Anbieter: buecher
Stand: 20.09.2020
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Modes of Irrationality
69,49 € *
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Modes of Irrationality ab 69.49 EURO Preface to a Theory of Knowledge. Softcover reprint of the original 1st ed. 1971

Anbieter: ebook.de
Stand: 20.09.2020
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Modes of Irrationality
117,49 € *
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Modes of Irrationality ab 117.49 EURO Preface to a Theory of Knowledge. Auflage 1971

Anbieter: ebook.de
Stand: 20.09.2020
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Metacognition in the Rationality Debate
116,00 CHF *
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Effective decision-making relies on both feeling confident about the decision and realistically assessing its accuracy. This book presents the results of several large-scale studies of test-taking situations in which people stated their level of confidence in their answers. These judgments were internally stable and habitual across different typical and novel cognitive domains. Self-perception of the competency of the fundamental cognitive abilities predicted confidence levels; these levels were compared with the actual results, indexing the quality of Self-monitoring processes. Errors in confidence ratings were consistent, habitual, and linked with particular heuristic modes of thinking; these errors reflected the irrationality that plagues metacognitive processes. By determining the status of confidence judgments and their calibration within the cognitive/metacognitive taxonomy and their psychological determinates, this book demonstrates that both phenomena reside at the metacognitive/rational level. This book will be valuable to psychology and education professionals, and to anyone interested in understanding decision-making processes and their underlying intrapersonal factors.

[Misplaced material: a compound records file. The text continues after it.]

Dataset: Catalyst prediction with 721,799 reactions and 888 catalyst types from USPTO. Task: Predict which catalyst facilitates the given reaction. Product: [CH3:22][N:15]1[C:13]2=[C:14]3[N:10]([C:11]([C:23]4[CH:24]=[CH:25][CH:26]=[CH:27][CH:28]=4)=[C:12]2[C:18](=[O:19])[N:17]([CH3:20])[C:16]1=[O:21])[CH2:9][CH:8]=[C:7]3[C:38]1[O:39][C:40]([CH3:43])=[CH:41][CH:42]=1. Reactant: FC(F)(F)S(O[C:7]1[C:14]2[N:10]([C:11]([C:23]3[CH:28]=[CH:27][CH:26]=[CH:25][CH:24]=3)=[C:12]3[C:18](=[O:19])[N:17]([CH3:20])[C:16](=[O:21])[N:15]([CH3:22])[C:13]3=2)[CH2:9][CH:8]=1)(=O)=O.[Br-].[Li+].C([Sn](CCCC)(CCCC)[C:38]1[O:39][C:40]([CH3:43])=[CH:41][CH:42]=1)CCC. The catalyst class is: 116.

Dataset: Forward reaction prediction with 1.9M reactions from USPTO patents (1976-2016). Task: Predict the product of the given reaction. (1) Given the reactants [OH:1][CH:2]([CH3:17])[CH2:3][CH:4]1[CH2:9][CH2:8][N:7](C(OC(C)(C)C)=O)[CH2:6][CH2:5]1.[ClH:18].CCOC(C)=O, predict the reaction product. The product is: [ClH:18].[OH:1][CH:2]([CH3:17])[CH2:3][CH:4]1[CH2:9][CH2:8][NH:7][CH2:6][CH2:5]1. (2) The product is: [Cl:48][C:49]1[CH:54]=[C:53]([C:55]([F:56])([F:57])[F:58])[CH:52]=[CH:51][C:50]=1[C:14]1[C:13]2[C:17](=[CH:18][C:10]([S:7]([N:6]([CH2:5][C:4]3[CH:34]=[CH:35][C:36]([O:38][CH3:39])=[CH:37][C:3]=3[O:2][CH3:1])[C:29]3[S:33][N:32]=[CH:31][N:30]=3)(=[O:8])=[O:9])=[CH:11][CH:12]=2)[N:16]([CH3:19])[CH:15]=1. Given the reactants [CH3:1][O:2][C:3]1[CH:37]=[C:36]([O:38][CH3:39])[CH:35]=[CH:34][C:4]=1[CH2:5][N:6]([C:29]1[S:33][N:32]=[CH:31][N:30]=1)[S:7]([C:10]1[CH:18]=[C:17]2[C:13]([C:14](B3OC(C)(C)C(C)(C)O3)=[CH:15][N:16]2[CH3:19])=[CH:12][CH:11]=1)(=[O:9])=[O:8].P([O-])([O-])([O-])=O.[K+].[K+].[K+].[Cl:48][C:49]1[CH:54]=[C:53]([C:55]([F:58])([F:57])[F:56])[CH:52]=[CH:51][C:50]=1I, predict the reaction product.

Anbieter: Orell Fuessli CH
Stand: 20.09.2020
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Returning to Religion
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How can one explain the resurgence of religion, even in a western context of rationality and scientific endeavour? The persistence of religious expression has compelled even diehard secularists, or proponents of the 'secularization thesis', to rethink their positions. Jonathan Benthall explains precisely why societies are not bound to embrace western liberal rationality as a socio-evolutionary inevitability. He shows that the opposite is true: that where a secular society represses the religious imagination, the human predisposition to religion will in the end break out, whether in New Age cults or in surprising, apparently secular, modes and outlets. One form of what he calls 'para-religion' is a kind of secular spirituality or secularised faux-belief that manifests itself within movements and organisations that consider themselves motivated by wholly rational considerations. Benthall uncovers a paradox: despite themselves, they are haunted by the shadow of irrationality. Drawing on the work of anthropologists such as Mary Douglas and Alfred Gell, and on current American and French scholarship which rejects precise attempts to define religion, he proposes detailed criteria by which a broad 'family resemblance' between religious movements may be identified. Acknowledging that political philosophies like Communism and Nazism, some movements in the arts, and intellectual schools such as psychoanalysis all have 'religioid' aspects, Benthall extends the argument to include humanitarianism, environmentalism, the animal rights movement and popular archaeology and anthropology. His startling conclusion is that religion, rather than coming 'back', in fact never went away. A human universal, the 'religious inclination' underlies the fabric of who and what we are: we cannot choose to repudiate it, only how to channel it.

Anbieter: Orell Fuessli CH
Stand: 20.09.2020